December 24, 2013, 5:03 AM — Belgium's card payment network failed on Monday night, leaving millions of Belgians unable to pay at stores or to withdraw cash from ATMs and self-service terminals inside banks.
Atos subsidiary Worldline, operator of Belgium's Bancontact-Mister Cash payment network, reported on its website that it was difficult for cardholders throughout the country to make payments or withdrawals from around 4 p.m. local time on Monday. Local media reported long lines to make cardless withdrawals at bank counters.
Worldline put its business continuity plan into effect, and payment traffic began to recover from 5.15 p.m., returning to near-normal levels from 6.30 p.m., the company said in a statement.
The network went down again for 30 minutes shortly after midnight on Tuesday, but this time the outage was planned as Worldline staff set about updating the computer system as part of their recovery plan, a later statement said.
Attempts to contact a Worldline spokesman for further details of the recovery procedure were unsuccessful. His voicemail directed callers to the company's website for information about the payment problems.
The company apologized for the failure and said it was doing all it could to maintain the service.
The outage came just two days after the Belgian payment network celebrated its busiest ever day, processing 5,499,709 electronic payments on Saturday. The previous record, of 5,314,820 transactions, was set on Dec. 22, 2012, also a Saturday.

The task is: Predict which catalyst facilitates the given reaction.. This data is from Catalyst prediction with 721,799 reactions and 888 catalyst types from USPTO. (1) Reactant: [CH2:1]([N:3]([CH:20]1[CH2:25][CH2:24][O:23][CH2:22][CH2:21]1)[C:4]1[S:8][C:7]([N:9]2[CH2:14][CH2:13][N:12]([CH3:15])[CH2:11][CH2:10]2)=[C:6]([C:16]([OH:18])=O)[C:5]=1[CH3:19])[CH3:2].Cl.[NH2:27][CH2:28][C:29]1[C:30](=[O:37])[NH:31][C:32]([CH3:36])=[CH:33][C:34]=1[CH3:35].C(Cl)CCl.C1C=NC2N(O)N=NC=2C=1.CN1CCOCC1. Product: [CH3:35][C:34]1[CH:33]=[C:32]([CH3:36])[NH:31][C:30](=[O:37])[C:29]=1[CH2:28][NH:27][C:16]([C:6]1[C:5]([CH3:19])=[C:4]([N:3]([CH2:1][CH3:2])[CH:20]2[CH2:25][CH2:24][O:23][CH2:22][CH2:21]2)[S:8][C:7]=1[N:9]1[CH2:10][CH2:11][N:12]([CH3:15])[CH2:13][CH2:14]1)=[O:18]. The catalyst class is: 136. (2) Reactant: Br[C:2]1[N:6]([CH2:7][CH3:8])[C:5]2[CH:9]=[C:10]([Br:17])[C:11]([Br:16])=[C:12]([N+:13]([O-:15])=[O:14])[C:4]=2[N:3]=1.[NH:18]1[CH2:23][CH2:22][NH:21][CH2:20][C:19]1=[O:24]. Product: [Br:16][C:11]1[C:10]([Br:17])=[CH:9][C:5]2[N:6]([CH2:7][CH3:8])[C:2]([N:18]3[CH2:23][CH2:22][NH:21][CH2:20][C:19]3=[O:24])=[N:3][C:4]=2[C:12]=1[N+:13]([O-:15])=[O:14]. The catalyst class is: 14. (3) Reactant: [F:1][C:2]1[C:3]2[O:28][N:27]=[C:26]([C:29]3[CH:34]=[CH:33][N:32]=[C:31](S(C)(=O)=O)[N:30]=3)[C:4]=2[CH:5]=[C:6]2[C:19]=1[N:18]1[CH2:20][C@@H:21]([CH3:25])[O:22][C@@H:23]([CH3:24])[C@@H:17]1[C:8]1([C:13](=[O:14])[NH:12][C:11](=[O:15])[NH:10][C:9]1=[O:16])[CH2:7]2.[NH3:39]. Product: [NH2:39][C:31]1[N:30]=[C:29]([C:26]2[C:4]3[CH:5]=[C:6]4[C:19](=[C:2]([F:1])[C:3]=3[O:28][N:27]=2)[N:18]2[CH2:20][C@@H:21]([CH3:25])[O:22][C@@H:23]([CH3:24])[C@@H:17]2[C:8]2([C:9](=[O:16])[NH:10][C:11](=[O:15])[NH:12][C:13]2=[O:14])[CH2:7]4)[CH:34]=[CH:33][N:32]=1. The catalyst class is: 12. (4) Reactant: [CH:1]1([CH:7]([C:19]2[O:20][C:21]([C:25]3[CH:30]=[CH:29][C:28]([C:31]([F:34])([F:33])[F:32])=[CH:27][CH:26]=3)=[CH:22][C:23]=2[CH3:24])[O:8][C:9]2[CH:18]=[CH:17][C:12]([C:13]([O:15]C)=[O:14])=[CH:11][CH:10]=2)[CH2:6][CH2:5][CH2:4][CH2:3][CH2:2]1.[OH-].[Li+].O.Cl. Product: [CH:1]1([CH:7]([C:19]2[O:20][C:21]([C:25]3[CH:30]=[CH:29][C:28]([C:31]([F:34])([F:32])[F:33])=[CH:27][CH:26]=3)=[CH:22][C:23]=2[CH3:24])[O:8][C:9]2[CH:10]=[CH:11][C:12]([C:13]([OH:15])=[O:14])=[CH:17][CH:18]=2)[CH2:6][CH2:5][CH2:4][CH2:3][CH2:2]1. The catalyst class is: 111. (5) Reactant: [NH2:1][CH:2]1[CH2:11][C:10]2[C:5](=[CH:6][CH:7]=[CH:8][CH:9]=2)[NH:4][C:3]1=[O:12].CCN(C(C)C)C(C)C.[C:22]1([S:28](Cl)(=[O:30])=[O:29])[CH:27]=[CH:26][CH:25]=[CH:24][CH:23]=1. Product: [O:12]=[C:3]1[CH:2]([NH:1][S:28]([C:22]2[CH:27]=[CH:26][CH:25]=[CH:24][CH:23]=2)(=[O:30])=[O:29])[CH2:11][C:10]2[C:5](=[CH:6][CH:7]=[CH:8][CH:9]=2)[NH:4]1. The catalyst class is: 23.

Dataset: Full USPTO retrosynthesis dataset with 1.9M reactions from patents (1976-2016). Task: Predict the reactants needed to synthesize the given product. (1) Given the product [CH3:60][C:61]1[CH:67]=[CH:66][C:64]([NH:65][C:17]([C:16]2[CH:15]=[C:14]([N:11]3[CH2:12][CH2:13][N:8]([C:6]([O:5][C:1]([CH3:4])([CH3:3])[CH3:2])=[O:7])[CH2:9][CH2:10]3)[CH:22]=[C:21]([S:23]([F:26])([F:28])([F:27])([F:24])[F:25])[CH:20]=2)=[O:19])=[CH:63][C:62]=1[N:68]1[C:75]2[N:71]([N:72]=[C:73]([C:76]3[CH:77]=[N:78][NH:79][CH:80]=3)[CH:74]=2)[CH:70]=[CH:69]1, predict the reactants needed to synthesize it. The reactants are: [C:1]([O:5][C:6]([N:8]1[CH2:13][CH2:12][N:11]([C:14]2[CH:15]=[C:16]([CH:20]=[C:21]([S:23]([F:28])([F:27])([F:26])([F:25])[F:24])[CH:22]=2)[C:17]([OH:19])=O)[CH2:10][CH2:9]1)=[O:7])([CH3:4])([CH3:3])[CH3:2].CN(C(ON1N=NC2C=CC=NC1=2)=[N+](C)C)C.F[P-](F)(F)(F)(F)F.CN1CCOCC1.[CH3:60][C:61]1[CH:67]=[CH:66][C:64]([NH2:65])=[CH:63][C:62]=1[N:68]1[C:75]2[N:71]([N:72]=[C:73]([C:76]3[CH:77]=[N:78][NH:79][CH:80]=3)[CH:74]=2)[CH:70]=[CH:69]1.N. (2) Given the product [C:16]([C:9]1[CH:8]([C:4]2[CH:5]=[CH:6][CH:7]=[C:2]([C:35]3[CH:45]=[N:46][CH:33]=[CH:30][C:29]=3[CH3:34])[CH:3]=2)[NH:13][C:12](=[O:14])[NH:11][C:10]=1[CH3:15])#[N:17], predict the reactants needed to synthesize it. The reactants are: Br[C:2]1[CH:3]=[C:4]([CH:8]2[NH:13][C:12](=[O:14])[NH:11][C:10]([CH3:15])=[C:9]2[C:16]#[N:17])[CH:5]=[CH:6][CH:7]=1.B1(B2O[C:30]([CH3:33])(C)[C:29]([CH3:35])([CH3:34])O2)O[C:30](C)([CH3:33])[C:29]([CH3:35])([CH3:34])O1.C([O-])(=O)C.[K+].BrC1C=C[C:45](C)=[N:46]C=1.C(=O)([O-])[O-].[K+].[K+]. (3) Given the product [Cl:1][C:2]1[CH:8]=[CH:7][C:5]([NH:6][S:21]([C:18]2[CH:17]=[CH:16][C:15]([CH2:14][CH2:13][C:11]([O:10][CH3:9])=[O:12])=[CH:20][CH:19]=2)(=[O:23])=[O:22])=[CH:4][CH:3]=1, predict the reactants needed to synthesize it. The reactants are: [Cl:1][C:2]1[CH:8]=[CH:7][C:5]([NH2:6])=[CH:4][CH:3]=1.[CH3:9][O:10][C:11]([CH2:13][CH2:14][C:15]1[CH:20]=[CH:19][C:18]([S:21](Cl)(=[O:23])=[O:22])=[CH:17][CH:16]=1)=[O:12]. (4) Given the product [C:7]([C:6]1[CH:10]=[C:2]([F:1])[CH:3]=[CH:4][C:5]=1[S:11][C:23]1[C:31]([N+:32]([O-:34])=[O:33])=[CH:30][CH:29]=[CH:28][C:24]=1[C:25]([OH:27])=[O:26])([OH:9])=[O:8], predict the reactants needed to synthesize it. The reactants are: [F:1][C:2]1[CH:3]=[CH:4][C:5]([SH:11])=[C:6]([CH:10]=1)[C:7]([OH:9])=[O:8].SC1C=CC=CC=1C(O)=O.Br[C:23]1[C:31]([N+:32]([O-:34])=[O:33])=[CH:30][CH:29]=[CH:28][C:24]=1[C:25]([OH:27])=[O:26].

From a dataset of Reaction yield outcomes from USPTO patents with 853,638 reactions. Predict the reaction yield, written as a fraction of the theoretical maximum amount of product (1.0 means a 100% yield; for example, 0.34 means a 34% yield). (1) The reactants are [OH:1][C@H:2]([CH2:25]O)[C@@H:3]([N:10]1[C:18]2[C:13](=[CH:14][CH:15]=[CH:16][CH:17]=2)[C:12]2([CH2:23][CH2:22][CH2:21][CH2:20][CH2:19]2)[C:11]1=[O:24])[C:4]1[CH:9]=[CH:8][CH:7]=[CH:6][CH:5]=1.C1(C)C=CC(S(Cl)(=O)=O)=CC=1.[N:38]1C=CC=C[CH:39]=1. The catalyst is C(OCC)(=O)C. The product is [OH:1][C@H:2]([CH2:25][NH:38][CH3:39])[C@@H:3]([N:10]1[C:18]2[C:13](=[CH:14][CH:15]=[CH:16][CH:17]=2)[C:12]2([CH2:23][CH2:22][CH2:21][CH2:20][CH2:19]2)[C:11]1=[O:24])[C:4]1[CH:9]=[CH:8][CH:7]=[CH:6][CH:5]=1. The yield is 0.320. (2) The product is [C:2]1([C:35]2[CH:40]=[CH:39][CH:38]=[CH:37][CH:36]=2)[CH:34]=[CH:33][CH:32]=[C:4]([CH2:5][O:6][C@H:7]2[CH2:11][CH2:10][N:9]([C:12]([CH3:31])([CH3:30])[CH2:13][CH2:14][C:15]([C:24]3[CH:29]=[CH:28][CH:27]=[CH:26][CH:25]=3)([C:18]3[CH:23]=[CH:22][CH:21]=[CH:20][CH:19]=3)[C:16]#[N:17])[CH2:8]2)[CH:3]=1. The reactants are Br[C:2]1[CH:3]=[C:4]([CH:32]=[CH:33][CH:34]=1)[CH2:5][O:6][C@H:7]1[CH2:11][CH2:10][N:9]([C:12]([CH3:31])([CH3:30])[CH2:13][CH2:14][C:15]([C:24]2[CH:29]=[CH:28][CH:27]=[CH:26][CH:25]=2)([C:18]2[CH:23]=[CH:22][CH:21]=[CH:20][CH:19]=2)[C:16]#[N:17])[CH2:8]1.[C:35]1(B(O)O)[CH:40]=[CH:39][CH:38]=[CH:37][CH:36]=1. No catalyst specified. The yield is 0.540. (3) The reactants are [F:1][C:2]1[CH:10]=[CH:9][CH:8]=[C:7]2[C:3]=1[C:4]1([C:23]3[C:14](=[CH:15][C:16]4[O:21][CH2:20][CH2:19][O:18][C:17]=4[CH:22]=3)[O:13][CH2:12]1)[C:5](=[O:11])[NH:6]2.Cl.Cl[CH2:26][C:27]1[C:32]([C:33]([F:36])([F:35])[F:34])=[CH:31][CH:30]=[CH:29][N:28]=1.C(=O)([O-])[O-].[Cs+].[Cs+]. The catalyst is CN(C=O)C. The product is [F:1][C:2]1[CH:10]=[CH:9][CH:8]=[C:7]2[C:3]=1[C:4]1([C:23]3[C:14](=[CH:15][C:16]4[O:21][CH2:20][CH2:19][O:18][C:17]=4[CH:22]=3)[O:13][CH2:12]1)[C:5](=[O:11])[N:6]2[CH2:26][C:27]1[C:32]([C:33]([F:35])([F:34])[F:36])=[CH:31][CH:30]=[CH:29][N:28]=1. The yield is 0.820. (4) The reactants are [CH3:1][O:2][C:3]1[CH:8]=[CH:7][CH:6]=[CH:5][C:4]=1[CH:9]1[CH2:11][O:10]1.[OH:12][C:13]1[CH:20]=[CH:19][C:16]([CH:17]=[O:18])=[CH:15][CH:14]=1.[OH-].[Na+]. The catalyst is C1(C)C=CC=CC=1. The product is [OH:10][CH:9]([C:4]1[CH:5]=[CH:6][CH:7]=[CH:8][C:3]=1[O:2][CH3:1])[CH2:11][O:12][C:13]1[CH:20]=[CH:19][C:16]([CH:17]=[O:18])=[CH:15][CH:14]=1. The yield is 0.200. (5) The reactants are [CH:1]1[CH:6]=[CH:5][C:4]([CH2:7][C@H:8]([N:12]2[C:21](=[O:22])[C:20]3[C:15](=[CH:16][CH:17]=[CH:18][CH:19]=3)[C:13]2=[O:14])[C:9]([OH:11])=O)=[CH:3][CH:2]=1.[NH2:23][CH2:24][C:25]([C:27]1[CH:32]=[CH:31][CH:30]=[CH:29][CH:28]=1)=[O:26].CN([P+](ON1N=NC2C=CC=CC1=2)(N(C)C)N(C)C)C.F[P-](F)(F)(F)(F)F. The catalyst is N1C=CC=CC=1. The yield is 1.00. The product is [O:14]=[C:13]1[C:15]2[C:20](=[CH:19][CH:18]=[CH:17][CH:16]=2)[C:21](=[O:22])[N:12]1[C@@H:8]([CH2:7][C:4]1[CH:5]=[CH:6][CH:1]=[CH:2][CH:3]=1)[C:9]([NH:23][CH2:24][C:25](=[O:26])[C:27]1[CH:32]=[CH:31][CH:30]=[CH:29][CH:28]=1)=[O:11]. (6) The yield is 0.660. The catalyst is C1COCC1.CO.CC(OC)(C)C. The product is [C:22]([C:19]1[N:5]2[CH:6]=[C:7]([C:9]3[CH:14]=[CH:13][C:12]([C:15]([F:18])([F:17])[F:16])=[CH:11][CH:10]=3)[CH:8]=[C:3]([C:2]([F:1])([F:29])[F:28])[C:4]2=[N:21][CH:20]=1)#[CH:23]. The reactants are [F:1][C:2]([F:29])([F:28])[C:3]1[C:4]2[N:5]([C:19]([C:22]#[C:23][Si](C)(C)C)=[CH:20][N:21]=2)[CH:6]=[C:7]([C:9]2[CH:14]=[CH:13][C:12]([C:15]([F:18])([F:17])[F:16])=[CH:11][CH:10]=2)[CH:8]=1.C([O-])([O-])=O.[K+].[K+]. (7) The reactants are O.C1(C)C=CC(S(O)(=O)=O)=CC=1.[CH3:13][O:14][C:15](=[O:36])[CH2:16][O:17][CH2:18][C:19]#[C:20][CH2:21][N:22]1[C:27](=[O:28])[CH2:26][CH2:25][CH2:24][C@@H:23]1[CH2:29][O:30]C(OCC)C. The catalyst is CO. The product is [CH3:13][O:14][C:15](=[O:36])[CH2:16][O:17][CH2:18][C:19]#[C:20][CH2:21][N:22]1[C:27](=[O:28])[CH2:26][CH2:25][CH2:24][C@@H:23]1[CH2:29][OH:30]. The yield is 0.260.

There are 15 million Bancontact-Mister Cash payment cards in circulation in Belgium according to the company's website. The country had a population of 11.1 million in January, according to the Belgian government's statistical agency.
Worldline said Sunday that at peak times it was processing over 10,000 transactions per minute, a little short of its previous record of 11,854 per minute at 11.33 a.m. on Dec. 24, 2012. It said it expected to set a further record on Tuesday. Belgians will undoubtedly be ready to spend following Monday's frustrations, but whether the Worldline network will be up to the challenge so soon after the recovery efforts remains to be seen.
Ironically, in its statement on Sunday about the transaction records, Worldline boasted that "Belgium's payment traffic is among the most stable in the world. This period of intense activity has once again passed without a single incident."
Atos will no doubt be disappointed by the incident: In February it announced plans to carve out its global payment and transactional activities into a separate management structure to improve their visibility. They have been operating under the Worldline brand in 17 countries since July 1.